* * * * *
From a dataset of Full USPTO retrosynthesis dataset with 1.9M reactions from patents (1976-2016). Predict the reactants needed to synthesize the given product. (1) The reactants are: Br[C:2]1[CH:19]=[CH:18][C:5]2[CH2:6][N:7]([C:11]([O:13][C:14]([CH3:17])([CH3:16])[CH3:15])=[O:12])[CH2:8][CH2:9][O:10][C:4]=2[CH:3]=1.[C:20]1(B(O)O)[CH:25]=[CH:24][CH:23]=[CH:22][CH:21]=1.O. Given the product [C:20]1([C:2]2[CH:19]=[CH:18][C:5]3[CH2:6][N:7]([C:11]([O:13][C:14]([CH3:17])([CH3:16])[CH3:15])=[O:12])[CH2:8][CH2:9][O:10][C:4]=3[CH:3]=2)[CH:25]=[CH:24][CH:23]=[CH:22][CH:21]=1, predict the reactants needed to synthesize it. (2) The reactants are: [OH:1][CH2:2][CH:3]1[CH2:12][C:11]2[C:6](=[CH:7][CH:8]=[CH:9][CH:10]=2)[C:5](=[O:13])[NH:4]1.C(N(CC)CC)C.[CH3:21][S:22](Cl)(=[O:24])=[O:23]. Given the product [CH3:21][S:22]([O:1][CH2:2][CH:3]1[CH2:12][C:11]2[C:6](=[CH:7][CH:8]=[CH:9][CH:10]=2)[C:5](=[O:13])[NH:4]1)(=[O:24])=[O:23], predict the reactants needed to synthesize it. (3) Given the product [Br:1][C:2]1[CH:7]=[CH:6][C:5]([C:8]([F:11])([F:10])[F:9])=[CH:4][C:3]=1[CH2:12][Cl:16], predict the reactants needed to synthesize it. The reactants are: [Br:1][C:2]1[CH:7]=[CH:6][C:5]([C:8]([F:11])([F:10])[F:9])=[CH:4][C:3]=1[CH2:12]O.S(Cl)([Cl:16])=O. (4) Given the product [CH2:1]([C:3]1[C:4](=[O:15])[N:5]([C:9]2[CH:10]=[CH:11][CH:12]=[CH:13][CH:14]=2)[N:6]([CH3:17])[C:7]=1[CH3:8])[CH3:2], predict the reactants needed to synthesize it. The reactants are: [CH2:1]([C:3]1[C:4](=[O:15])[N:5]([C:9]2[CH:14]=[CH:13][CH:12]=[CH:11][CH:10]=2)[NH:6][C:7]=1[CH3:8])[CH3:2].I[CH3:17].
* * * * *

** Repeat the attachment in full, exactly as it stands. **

From a dataset of Full USPTO retrosynthesis dataset with 1.9M reactions from patents (1976-2016). Predict the reactants needed to synthesize the given product. (1) The reactants are: Br[C:2]1[CH:19]=[CH:18][C:5]2[CH2:6][N:7]([C:11]([O:13][C:14]([CH3:17])([CH3:16])[CH3:15])=[O:12])[CH2:8][CH2:9][O:10][C:4]=2[CH:3]=1.[C:20]1(B(O)O)[CH:25]=[CH:24][CH:23]=[CH:22][CH:21]=1.O. Given the product [C:20]1([C:2]2[CH:19]=[CH:18][C:5]3[CH2:6][N:7]([C:11]([O:13][C:14]([CH3:17])([CH3:16])[CH3:15])=[O:12])[CH2:8][CH2:9][O:10][C:4]=3[CH:3]=2)[CH:25]=[CH:24][CH:23]=[CH:22][CH:21]=1, predict the reactants needed to synthesize it. (2) The reactants are: [OH:1][CH2:2][CH:3]1[CH2:12][C:11]2[C:6](=[CH:7][CH:8]=[CH:9][CH:10]=2)[C:5](=[O:13])[NH:4]1.C(N(CC)CC)C.[CH3:21][S:22](Cl)(=[O:24])=[O:23]. Given the product [CH3:21][S:22]([O:1][CH2:2][CH:3]1[CH2:12][C:11]2[C:6](=[CH:7][CH:8]=[CH:9][CH:10]=2)[C:5](=[O:13])[NH:4]1)(=[O:24])=[O:23], predict the reactants needed to synthesize it. (3) Given the product [Br:1][C:2]1[CH:7]=[CH:6][C:5]([C:8]([F:11])([F:10])[F:9])=[CH:4][C:3]=1[CH2:12][Cl:16], predict the reactants needed to synthesize it. The reactants are: [Br:1][C:2]1[CH:7]=[CH:6][C:5]([C:8]([F:11])([F:10])[F:9])=[CH:4][C:3]=1[CH2:12]O.S(Cl)([Cl:16])=O. (4) Given the product [CH2:1]([C:3]1[C:4](=[O:15])[N:5]([C:9]2[CH:10]=[CH:11][CH:12]=[CH:13][CH:14]=2)[N:6]([CH3:17])[C:7]=1[CH3:8])[CH3:2], predict the reactants needed to synthesize it. The reactants are: [CH2:1]([C:3]1[C:4](=[O:15])[N:5]([C:9]2[CH:14]=[CH:13][CH:12]=[CH:11][CH:10]=2)[NH:6][C:7]=1[CH3:8])[CH3:2].I[CH3:17].